L A U N C H
Weekend music fest offering a variety BY DAN NEPHIN, Staff Writer
With some 175 bands scheduled to perform, this year's Launch Music Conference and Festival is shaping up to be the best ever, according to a co-director.
"Every year, our endeavor is to make it a bit larger, make it a bit more inclusive," said Jeff Breil, co-director of the festival, which runs through Saturday. (Technically, the wee hours of Sunday morning.)
The festival features bands both known and up-and-coming in the Susquehanna Valley and beyond.
"Folk to punk to rock to hip-hop, there's some R&B. … It doesn't matter what kind of music you like, there's something for everyone," he said.
The festival is entering its fifth year. Venues include the Ware Center, Lancaster County Convention Center, the Chameleon Club and Penn Square. Prices for the performances vary.
The festival had about the same number of acts last year, but Breil said it's scaled back from the roughly 200 acts of a couple of years ago.
"We're focusing on the quality of the acts, the headliners," he said.
This year's headliners are Cincinnati-based rockers Foxy Shazam; Holly Williams, the granddaughter of country great Hank Williams and the daughter of Hank Williams Jr.; and The Early November, an indie rock band that will be on this year's Vans Warped Tour.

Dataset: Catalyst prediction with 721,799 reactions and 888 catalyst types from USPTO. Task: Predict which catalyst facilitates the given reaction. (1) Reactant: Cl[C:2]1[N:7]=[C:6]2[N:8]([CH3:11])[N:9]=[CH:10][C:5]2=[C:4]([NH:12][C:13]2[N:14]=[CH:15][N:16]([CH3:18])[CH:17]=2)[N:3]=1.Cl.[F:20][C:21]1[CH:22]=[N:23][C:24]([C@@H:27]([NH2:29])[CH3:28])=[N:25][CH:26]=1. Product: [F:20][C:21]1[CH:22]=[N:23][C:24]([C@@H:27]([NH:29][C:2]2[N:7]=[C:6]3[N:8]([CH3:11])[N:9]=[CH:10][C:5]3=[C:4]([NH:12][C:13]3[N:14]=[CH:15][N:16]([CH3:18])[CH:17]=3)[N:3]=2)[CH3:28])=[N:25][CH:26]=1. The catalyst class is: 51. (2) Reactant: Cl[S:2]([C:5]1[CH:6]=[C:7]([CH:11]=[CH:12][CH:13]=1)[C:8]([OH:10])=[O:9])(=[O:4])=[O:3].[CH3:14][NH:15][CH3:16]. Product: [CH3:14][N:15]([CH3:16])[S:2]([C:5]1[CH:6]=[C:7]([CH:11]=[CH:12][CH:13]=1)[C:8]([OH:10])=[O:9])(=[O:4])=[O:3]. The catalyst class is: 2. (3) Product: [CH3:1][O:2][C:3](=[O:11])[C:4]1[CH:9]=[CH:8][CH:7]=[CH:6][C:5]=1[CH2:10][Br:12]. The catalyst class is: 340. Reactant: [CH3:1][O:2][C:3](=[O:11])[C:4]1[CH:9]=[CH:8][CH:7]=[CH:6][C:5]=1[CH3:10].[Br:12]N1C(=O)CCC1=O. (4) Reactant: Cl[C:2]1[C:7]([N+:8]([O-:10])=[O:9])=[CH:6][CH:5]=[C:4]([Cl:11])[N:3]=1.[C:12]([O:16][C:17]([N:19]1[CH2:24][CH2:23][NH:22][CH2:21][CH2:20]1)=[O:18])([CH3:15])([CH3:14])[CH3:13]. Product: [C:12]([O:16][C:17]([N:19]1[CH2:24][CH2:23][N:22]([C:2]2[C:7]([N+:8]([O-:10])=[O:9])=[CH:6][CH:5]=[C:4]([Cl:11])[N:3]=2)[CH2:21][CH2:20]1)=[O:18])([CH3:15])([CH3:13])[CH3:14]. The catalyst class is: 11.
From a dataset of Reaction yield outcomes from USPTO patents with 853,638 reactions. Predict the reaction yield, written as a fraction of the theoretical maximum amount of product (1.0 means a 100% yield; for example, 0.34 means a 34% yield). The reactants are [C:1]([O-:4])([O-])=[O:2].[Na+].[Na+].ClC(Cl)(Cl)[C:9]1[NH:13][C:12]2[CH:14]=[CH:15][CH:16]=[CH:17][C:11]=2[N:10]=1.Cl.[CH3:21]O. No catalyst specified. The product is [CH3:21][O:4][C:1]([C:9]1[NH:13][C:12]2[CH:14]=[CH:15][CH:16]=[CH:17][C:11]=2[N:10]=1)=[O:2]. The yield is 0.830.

Breil called Foxy Shazam a tremendous band.
"Anybody who's never seen them before is in for a treat, because they put out what is probably the most energetic live show that I've ever seen in my life," he said.
Williams, a country musician and singer-songwriter, is "definitely more traditional, old-school, like her grandfather," Breil said.
"She's incredibly talented, and I have no doubt she'd be successful even if she didn't have a famous father and grandfather," he said.
The Early November gained acclaim in the early 2000s but disbanded for about six years. They've been touring internationally, and Launch will be the band's first U.S. performance this year, Breil said.
But Launch isn't just about the headliners, and isn't only for the audiences.
Workshops at the Convention Center today and Saturday are designed to help bands that are serious about the music industry.
One seminar will focus on how to put together a successful tour, from promoting to offering the right merchandise. Another will focus on music law.
The most popular panel, "Can you handle the truth," is returning. It offers bands the opportunity to have industry personnel judge their music and provide feedback.
"It's not always complimentary, but it's honest," Breil said.
"I encourage everybody to come out," Breil said. "I really do feel like we have something to offer everybody. Whether you're a band, or someone who wants to work in the music industry, there's something to learn."
For a list of performers, show times and locations: